How to Replace the Evaporation Coil in an Air Handler

An evaporator coil is the part of the air-conditioner that transfers energy into either cool or warm air.

It is essential to any air-conditioning and heating system. Although evaporator coils are built to last a long time, they do break sometimes. Leaks, either refrigerant or water, are the number one reason most evaporator coils fail, according to Alan Boleware, a air-conditioning service technician in Indian Harbour Beach, Florida. Other reasons for coil failure are corrosion, a build up of dirt or the coil wears out. Replacing an evaporator coil may require working with refrigerant, which requires EPA certification.

Turn the power off to the air handler (inside unit) and condenser (outside unit) at the breaker box.

Recover/remove refrigerant, if needed, from the condenser using a refrigerant recovery machine as directed by EPA guidelines. Move to the air handler when the recovery is complete.

Remove the panels from the air handler.

Cut the PVC condensate line going into the air handler then unscrew the left-over piece from the drain pan.

Use the torch to disconnect the copper line feeding into the unit. Heat the solder to approximately 1200 degrees or until it is soft.

Slide the coil out. Slide the new coil in.

Solder the copper line back to the coil.

Screw the PVC piece back into the drain pan and connect the cut PVC line with a PVC coupling. Replace the air handler's panels.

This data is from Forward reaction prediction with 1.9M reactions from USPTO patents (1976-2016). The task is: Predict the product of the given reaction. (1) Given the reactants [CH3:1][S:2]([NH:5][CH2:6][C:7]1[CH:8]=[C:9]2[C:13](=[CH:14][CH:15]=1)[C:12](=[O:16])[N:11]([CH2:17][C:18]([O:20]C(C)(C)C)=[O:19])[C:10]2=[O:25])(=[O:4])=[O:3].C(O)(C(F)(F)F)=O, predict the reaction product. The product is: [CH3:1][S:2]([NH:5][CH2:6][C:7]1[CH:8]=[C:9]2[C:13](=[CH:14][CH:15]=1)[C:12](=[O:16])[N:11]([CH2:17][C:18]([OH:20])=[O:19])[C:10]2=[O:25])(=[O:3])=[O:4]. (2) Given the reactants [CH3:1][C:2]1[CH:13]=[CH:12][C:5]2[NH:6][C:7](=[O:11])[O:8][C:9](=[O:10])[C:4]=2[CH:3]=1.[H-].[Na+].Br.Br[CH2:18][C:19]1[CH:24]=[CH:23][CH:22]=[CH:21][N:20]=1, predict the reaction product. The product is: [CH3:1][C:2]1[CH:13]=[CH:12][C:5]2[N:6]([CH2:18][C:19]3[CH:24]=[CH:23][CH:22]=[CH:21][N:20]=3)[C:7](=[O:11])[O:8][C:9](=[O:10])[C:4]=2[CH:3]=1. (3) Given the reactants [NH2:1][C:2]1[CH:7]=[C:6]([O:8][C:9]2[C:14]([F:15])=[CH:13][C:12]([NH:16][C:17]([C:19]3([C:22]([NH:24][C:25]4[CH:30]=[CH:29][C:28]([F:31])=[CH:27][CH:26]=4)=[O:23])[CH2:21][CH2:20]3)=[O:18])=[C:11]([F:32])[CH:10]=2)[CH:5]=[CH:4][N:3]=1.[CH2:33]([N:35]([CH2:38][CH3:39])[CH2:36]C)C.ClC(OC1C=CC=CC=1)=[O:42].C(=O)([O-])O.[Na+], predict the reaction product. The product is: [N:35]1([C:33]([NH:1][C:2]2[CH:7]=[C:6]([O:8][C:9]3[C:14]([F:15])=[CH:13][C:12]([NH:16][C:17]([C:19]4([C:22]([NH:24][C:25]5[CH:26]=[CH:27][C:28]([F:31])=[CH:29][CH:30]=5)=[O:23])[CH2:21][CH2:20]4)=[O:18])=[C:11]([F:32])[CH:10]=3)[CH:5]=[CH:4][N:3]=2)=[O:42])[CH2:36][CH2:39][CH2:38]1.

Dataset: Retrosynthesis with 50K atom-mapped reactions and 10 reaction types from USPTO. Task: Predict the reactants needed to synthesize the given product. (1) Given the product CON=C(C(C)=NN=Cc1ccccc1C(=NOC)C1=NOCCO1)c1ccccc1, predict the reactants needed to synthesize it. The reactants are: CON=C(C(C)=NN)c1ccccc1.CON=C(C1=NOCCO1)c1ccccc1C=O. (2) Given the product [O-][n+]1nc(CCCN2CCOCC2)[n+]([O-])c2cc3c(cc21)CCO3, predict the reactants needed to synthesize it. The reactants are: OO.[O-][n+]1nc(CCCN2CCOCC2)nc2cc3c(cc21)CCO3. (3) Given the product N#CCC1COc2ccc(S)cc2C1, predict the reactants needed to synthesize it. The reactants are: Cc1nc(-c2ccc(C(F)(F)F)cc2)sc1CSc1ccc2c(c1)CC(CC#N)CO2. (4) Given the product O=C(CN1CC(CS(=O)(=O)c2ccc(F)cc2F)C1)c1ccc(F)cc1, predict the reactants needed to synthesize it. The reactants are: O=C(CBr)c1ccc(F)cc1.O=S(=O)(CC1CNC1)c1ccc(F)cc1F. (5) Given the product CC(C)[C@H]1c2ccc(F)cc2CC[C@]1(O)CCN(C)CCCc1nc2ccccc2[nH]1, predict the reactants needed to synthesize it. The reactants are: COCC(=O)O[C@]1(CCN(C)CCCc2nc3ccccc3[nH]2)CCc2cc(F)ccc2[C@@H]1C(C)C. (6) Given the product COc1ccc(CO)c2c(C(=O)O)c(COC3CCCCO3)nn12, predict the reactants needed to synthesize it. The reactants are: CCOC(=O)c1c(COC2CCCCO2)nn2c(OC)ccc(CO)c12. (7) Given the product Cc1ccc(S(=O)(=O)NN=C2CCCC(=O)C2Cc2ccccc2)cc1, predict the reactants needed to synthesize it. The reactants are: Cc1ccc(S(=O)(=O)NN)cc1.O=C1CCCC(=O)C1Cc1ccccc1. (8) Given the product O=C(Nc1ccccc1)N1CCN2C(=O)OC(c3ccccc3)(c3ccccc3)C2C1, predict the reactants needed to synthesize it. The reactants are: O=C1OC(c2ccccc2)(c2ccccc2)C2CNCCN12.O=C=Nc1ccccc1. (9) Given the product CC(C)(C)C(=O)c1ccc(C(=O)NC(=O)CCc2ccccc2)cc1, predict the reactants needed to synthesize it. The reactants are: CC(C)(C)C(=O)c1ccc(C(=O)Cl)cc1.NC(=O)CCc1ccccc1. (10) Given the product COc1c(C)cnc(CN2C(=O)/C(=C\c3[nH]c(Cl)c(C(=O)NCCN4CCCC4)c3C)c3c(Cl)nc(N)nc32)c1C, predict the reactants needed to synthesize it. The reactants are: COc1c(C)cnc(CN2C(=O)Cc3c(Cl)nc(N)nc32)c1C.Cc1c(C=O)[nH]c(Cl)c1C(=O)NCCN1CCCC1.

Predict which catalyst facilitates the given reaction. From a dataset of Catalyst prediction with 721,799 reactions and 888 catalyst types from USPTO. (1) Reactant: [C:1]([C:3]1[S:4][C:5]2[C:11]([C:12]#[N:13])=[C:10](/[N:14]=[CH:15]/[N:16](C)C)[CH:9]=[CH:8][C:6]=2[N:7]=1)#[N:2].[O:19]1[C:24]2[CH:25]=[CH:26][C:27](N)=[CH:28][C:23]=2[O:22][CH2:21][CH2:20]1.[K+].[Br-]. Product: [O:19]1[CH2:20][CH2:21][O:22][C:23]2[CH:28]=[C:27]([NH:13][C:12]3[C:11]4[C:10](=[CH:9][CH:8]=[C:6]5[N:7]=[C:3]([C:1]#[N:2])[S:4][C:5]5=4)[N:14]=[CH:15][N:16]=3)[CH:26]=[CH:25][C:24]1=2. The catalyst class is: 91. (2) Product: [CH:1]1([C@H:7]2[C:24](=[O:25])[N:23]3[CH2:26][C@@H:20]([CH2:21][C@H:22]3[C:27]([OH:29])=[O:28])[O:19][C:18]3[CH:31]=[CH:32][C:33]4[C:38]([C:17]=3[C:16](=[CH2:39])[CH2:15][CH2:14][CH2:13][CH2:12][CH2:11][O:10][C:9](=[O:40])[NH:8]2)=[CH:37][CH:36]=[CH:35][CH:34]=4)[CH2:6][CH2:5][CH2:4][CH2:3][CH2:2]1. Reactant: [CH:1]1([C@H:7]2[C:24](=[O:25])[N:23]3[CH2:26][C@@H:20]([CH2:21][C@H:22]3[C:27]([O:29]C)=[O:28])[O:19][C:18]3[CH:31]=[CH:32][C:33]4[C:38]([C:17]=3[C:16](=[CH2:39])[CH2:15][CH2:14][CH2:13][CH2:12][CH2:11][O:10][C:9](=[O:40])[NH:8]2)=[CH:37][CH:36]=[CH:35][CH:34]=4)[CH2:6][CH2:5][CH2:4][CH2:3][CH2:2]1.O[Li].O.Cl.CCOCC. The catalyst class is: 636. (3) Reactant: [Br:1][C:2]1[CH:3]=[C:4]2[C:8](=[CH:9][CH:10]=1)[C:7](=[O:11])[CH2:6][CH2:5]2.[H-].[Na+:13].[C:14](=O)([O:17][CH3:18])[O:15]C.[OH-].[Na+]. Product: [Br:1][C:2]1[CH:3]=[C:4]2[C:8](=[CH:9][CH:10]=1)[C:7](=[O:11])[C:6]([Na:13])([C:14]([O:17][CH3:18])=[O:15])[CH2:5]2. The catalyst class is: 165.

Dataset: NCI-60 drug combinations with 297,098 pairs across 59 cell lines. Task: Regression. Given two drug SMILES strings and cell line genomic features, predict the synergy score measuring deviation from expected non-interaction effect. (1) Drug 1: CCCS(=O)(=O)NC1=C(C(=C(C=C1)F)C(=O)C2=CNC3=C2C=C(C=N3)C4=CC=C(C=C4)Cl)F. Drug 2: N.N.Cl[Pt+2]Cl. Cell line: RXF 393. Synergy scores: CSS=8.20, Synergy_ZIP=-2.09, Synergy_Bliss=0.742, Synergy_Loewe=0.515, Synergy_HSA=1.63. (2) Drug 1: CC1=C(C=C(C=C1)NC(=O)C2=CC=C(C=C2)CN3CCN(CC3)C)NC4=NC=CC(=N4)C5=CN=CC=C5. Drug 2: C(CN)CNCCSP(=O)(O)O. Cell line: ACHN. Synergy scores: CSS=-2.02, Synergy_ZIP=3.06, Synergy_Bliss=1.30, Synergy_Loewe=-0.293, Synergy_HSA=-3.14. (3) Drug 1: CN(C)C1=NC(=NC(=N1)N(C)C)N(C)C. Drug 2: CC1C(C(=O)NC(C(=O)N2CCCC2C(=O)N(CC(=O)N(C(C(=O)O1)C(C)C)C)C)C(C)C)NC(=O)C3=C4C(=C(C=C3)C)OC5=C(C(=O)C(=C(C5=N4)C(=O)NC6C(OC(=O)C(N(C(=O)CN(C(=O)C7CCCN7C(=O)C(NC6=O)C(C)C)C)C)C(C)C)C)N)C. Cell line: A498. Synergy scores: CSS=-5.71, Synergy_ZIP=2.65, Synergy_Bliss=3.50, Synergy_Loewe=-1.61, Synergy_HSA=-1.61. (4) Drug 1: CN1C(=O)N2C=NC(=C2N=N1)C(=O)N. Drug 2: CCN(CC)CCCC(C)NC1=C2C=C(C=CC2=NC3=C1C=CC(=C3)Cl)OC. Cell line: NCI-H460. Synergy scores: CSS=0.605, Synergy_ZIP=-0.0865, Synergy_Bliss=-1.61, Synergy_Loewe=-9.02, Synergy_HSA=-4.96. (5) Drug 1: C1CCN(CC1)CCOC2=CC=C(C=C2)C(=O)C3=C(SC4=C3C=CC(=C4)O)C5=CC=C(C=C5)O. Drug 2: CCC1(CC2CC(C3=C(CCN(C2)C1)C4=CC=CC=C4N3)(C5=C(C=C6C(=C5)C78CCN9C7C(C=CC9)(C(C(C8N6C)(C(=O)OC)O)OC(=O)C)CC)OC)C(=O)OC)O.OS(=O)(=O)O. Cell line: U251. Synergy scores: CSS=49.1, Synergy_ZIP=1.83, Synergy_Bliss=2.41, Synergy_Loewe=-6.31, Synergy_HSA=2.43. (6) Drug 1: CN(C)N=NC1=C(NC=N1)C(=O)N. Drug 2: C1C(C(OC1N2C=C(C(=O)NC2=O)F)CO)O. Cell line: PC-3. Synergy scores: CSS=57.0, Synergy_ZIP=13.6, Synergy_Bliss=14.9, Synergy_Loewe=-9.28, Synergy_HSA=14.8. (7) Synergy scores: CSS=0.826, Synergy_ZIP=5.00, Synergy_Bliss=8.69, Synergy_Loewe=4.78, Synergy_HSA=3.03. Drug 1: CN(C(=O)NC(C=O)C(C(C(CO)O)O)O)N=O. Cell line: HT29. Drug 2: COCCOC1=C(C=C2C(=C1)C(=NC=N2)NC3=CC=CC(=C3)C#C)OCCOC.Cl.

Things You Will Need

  • Refrigerant recovery machine
  • Refrigerant--R22 or R410A
  • Soldering torches
  • Solder
  • PVC
  • Hack saw
  • Manifold gauges

Tips

  • You will have to evacuate the system to remove all the air and moisture from the lines then recharge the system per manufacturer's instructions after you have replaced the coil. This must be done by an EPA-certified technician by law.
  • Wear eye protection and gloves when using torches and refrigerant.

About the Author

Julie Boleware has been writing since 1997. She has been published on the Internet Public Library and various websites. Boleware's interests are in arts and entertainment and business. She holds a Bachelor of Arts in communications from Cameron University and a Master of Library and Information Science from Florida State University.